Perhaps It Was Inevitable

I have a confession to make.

I kind of really like the Harry Potter movies.

(I just typed that with a scrunched-up face and one eye closed.)

When the Harry Potter hullabaloo started, I rolled my eyes. I continued rolling my eyes as J.K. Rowling wrote seven books out longhand in a cafe somewhere until she had amassed a fortune that could buy her her own Hogwart’s Castle. (NaNoWriMo peeps – you hate her, don’t you?) I rolled them while children and adults my own age and older sat up all night with a flashlight and a fake witch hat, plowing through the latest release in the series.

I rolled my eyes through the movie releases, too, by the way. And every time speculation popped up: “What will happen to Hermione? Will Dumbledore die? Is Snape in league with Voldemort?” I thought, Kids, I understand. I think it’s great that they’re reading. The adults though… the adults need to get a life.

Anyway, I never read the books.

Okay, fine, I read the first one, like seven years after it came out, because I wanted to see what all the fuss was about and I was looking for an entertaining escape that maybe didn’t involve the parsing of interpersonal relationships in adulthood. And I did enjoy it. But I never cared to read the second book. So… meh.

But now that these danged movies are on television all the live-long day, well, I’ve gotten a little bit sucked in. Just a little.

I haven’t seen any of the films all the way through yet. But that’s mostly because they’re on when I’m busy and ready to walk out the door. But I can already tell, oh, with that sense of say-it-isn’t-so, that it’s going to become a new holiday classic series. Like The Wizard of Oz and Home Alone (and its sequels) and the Lord of the Rings trilogy (which I also resisted valiantly), it’s destined to show up in those months of the year when I love curling up on my cozy couch with red wine or a cup of hot tea and a blanket and just indulging in childlike imagination and wonder.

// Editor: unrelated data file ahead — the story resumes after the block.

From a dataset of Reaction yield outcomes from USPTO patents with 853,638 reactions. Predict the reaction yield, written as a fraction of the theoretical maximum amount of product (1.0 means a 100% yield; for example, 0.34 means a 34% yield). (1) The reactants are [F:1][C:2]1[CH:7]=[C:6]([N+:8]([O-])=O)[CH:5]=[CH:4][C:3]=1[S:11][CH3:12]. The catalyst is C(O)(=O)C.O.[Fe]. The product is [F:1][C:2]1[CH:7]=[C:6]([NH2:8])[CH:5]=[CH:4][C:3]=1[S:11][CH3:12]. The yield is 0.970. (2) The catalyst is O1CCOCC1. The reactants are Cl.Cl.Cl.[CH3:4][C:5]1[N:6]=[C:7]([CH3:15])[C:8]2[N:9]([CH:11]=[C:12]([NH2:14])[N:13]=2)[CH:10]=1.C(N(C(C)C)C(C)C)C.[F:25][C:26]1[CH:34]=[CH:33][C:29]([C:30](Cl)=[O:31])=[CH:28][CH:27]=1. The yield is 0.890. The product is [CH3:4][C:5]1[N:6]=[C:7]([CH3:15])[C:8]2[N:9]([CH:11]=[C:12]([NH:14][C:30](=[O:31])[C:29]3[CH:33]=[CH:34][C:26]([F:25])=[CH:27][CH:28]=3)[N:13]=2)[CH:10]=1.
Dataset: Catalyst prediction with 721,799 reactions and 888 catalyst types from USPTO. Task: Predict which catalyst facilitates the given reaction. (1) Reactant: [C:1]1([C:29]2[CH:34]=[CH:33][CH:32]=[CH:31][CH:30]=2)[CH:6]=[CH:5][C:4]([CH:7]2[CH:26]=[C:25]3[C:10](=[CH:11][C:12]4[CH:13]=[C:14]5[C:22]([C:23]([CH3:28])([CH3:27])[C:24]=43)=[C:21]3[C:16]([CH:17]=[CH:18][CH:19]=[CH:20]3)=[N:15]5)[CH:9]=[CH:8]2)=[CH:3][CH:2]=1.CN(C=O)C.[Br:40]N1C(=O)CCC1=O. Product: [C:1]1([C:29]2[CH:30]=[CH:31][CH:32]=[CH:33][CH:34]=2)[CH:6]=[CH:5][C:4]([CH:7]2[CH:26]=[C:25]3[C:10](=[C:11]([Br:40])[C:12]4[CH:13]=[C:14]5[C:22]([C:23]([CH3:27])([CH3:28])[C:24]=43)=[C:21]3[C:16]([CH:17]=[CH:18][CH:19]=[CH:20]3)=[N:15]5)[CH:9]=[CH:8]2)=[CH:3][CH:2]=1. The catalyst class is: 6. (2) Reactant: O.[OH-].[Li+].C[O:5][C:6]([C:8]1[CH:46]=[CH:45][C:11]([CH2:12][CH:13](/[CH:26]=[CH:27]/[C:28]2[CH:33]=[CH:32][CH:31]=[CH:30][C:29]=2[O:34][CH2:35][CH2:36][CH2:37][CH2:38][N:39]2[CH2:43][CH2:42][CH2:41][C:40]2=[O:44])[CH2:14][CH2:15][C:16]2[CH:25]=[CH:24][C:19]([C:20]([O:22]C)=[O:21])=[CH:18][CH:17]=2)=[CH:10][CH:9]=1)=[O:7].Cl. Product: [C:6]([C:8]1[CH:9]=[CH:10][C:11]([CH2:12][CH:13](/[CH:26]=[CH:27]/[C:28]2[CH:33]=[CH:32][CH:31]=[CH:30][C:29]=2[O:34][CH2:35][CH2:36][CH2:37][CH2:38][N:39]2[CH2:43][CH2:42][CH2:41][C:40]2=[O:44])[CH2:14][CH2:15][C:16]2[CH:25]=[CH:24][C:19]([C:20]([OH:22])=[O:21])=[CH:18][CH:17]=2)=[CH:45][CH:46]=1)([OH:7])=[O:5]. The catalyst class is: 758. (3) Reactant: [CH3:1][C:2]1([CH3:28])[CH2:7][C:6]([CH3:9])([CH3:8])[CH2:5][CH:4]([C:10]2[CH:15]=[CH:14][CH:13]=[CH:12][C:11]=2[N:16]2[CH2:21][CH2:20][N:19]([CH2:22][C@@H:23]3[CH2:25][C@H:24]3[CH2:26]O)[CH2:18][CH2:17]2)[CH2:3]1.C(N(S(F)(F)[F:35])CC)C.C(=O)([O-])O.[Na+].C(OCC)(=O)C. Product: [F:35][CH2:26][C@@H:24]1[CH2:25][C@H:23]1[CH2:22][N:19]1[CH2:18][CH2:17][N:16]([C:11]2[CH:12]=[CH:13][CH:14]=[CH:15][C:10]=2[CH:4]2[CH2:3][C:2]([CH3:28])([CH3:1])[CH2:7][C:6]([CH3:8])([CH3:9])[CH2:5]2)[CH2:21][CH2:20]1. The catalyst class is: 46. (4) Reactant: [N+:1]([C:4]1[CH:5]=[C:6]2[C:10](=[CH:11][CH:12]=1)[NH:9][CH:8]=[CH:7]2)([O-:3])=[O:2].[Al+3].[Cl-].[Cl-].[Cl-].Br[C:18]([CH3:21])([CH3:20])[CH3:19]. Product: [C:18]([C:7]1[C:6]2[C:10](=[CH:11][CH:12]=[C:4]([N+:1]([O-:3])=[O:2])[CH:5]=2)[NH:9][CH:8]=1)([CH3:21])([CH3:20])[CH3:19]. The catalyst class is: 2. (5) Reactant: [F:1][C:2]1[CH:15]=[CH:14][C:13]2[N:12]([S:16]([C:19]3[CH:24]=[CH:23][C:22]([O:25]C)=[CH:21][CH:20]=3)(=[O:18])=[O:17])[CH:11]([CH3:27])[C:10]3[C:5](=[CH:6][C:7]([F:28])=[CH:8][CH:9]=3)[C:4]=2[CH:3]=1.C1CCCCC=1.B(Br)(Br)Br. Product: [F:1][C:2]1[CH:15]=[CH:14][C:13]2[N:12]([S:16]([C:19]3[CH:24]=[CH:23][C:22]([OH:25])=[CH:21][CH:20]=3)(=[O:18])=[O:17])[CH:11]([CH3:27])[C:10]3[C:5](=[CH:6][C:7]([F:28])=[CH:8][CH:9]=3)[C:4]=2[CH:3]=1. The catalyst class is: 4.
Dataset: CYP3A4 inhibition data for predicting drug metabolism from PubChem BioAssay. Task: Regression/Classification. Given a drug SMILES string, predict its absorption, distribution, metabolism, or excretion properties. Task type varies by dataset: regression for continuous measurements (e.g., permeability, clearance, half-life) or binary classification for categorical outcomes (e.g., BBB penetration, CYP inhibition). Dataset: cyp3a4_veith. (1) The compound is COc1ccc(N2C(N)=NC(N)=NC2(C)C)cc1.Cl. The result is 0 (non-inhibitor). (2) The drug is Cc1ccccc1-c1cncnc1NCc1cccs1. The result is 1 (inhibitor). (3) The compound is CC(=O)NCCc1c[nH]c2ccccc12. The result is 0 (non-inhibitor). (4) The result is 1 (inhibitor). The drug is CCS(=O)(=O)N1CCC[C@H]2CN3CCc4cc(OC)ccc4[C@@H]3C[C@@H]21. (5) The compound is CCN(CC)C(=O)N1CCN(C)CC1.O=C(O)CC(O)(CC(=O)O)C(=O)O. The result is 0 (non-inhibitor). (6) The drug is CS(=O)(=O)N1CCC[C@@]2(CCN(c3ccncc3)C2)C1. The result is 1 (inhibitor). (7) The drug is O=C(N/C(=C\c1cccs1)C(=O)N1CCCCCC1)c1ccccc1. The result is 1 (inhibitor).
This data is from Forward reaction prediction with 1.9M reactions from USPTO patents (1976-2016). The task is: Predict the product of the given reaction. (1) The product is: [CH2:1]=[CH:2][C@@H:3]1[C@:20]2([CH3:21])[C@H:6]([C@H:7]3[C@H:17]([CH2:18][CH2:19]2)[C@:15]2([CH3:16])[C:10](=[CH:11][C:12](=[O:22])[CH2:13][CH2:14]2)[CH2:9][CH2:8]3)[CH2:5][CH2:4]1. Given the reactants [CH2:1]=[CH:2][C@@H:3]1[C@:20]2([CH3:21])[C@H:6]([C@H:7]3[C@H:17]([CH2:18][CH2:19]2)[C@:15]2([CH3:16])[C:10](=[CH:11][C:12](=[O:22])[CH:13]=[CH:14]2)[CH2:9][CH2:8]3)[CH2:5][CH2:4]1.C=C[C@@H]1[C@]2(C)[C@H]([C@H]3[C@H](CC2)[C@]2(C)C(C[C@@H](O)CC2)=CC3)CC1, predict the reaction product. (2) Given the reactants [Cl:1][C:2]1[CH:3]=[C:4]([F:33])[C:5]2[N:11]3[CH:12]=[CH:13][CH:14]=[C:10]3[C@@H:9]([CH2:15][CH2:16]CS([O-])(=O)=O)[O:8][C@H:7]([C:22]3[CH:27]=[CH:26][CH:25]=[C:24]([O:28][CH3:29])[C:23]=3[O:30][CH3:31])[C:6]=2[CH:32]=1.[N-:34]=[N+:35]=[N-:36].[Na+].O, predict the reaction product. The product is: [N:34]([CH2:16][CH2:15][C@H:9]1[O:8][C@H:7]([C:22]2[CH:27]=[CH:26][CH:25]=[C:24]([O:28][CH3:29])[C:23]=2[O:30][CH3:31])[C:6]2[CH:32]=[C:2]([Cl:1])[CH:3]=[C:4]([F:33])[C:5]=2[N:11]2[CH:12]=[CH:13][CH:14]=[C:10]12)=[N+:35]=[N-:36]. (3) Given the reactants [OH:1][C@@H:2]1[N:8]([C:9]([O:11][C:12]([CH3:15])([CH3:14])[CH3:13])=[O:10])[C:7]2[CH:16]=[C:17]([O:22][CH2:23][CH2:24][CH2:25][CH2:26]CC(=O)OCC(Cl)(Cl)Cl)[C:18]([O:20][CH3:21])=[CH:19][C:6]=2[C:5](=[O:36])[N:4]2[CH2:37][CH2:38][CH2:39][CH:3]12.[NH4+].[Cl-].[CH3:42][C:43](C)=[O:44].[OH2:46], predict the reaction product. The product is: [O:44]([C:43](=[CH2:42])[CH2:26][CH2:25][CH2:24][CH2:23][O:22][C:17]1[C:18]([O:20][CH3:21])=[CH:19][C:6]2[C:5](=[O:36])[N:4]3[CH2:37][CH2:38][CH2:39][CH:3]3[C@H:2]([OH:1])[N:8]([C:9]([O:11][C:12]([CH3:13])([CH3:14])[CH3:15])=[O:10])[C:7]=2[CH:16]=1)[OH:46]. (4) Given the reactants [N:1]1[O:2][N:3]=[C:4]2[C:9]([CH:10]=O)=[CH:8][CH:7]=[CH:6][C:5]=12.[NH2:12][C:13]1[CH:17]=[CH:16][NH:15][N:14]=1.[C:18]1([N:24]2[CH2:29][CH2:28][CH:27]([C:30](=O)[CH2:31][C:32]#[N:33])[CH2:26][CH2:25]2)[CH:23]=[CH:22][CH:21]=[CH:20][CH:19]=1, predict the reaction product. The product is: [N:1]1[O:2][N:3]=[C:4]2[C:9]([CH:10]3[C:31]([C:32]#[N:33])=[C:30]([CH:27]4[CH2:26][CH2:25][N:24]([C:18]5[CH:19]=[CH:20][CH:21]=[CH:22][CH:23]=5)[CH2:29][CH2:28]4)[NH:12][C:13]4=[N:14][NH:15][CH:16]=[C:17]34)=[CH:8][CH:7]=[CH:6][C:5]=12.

But I’m super-picky about imagination. Which seems sort of counter-productive to the imaginative process. I don’t like sci-fi; in all my life, the only sci-fi films I’ve ever liked were the original Star Wars movies: Episodes IV, V and VI, which came out long before Episodes I, II and III ever did. I love those old Star Wars movies. Terrible acting, marginal special effects, groan-worthy dialogue and all. Love them. But that’s it. Not “Alien.” Not “Predator.” Not that awful amalgam of the two. Not “Star Trek” (TV or film incarnations) or anything involving robots or computer war games. Leaves me cold. Not interested.

And I’d never read a fantasy book, stuff about faeries (that’s how it has to be spelled, apparently, in fantasy-land) and elves and whatever… I’d never read those. Yet, give me some celluloid of munchkins and a green witch and some flying monkeys and talking lions and tin men, et al, and I’m sold.

Actually, I’ve never liked the flying monkeys. They scared me when I was a kid and to this day my least favorite scene in “The Wizard of Oz” is when the Wicked Witch is sending her minions out to get Dorothy’s friends.

But you take my point.

And Harry Potter looks to be my newest “comfort film” series. I’ve always allowed for the fantastic cast: Michael Gambon, Richard Harris, Alan Rickman (on whom I have the bizzarest of crushes), Maggie Smith (who reminds me of a lifelong friend of my family), Helena Bonham Carter… ridiculously good and wholeheartedly “in” on the game. But what I’m learning is that, aside from my growing love of British accents, I also love the colors, the richness of the visuals, the grandness of the cinematography, the fact that I can watch giant spiders run across the screen at Hermione and Harry and that redheaded kid whose name I can’t remember and I totally believe it.

I can’t actually watch the spiders. I hate spiders. Giant spiders, most of all.

But I kind of really like the rest of it. I love that I can retreat from reality and get absorbed in a fun, magical place where I can believe that anything is possible.

Ugh. I just threw up in my mouth.

Then again, I have very diverse taste. I mean, I’m writing this post while lounging on my couch, having  just switched from a Piers Morgan interview of Gen. Colin Powell to an episode of “Sex and the City.” So maybe it’s okay that I can go from Ken Burns’ “Prohibition” to “American Horror Story.” One night I caught myself flipping between a PBS presentation of “La Boheme” and a football game.